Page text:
Is hot gas costing you money?
(7/25/07 - KTRK/HOUSTON) (KTRK) -- Oil companies are giving price breaks to drivers outside the US, but not to you. Some in Congress say they are breaks you should be entitled to. This week oil executives defended their decision in Washington.
We also found Ivan Ledet filling up his truck on the east side of Houston. He may not know why, but he notices his diesel is different in the summertime.When he puts 300 gallons in his tank in the winter, it's a little more than half full. But in the summer it's a different story. "I'll probably get maybe three quarters of a tank," he told us. It's called hot fuel and consumer advocates say it's costing you. Here's how it works. In the summer or wintertime you buy a gallon of gas. The size of a gallon never changes. It's what's inside that gallon that changes. When temperatures are cold, gasoline molecules are small. You get a lot of them in a gallon of gas. But the summertime heat causes everything to expand. You don't get as many of them in your gallon of gas. And that means you can't go as far on a gallon of gas, consumer advocates say, when gas is stored at a higher temperature. In Canada, American oil companies give drivers a price break in hot weather. The oil companies give gas station owners the same break. But when you pump your own, you're not so lucky. "How does the oil industry justify refusing to use temperature compensation for retail sales in the United States, while universally and voluntarily using them at retail in Canada," asked Rep. Dennis Kuchinich of Ohio. Kuchinich and groups like the Foundation for Taxpayer and Consumer Rights say new pumps should be installed which would monitor gas temperature and pumps more when the gas is hot. Shell says that won't make a difference. "If retailers sell larger gallons, they will charge more for larger gallons," said Hugh Cooley of Shell. A University of Houston chemical engineer told us it's too small for the average driver to measure. "Whether it's winter or summer, all of the gas tanks are in the ground," said Dr. Ramanan Krishnamoorti. "The gas tanks in the ground, the temperature doesn't change as much as the ground does." It may be just pennies for you. Estimates range from 50 cents a tank to nine cents a gallon, but one consumer group says it adds up $1.5 billion in cash for the oil industry. That's money they get to keep and drivers like Ivan Ledet would love to have. "I don't know if they could do something better with the technology on fuel so I could get a better shake," he said. The national group that monitors weights and measures recently voted on a plan that would temperature adjust prices. It didn't pass. Two bills in the Texas Legislature this year would also have adjusted prices for temperature. They both failed.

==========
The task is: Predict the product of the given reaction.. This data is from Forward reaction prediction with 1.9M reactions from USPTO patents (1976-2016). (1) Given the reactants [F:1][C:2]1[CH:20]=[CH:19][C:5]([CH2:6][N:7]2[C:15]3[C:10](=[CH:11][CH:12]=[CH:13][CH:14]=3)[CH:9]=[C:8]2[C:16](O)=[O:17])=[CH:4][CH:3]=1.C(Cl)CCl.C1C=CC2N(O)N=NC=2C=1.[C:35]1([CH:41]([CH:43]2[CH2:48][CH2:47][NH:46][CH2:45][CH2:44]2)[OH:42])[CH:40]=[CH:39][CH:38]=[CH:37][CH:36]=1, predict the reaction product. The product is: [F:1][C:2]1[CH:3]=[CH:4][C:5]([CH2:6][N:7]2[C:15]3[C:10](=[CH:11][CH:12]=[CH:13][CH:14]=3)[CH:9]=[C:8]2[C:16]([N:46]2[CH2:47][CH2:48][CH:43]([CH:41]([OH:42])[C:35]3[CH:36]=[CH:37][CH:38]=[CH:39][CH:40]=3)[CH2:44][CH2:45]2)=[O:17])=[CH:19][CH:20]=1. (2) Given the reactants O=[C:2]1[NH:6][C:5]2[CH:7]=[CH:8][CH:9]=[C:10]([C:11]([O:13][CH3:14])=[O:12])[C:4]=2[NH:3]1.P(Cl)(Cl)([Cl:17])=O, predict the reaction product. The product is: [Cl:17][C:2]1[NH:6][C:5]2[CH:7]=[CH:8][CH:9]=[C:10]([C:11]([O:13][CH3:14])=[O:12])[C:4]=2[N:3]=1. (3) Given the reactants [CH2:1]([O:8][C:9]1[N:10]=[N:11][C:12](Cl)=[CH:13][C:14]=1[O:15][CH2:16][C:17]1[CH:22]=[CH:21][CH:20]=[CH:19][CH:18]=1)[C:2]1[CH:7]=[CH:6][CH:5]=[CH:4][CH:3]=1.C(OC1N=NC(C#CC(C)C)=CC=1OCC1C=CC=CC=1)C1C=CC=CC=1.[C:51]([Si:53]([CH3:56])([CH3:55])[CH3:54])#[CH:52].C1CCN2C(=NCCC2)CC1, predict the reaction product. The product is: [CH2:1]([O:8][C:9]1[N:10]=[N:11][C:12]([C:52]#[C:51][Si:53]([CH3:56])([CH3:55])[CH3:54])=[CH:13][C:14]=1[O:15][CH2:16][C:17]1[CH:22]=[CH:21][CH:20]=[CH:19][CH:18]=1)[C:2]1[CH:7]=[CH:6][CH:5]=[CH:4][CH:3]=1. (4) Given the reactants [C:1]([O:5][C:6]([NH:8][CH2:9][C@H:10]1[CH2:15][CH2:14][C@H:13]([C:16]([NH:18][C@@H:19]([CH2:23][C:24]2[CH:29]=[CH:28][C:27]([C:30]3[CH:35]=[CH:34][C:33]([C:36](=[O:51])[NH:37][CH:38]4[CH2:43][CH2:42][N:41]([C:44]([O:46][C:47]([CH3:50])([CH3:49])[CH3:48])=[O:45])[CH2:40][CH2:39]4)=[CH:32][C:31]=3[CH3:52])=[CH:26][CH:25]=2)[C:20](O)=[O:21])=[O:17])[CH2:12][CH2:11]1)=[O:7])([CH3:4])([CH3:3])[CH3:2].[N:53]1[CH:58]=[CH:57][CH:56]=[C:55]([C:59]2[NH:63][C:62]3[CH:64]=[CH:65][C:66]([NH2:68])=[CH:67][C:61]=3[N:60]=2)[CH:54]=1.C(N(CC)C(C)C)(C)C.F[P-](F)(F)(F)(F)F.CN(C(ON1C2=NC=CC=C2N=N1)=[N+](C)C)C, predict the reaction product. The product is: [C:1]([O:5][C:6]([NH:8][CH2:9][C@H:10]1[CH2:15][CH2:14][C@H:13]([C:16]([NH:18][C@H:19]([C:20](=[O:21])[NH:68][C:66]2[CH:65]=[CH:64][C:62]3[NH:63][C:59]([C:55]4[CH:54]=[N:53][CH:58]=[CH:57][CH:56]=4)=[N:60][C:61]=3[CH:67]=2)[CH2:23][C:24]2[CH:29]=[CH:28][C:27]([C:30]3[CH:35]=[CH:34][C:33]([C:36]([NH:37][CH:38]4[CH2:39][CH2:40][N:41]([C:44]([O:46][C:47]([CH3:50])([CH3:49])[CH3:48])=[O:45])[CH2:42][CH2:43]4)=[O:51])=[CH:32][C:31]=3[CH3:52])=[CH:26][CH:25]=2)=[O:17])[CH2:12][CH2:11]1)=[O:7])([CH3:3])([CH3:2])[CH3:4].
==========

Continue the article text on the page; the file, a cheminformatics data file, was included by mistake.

(Copyright © 2007, KTRK-TV)
- Corvette driver killed by suspected drunk driver
- Fast food restaurant held up by armed suspects
- Oops! Noise complaint leads to drug bust 43 min ago
- Mom confesses to killing 3 young daughters
- One killed in house fire on Houston's south side 1 min ago
- Jet makes emergency landing in Honolulu
- Pre-St. Pat's bash erupts into chaos
- Fire marshal: Teen burned mom's clothes over marijuana
- Yates comes up short in 3A title game
- Students learn science through unique course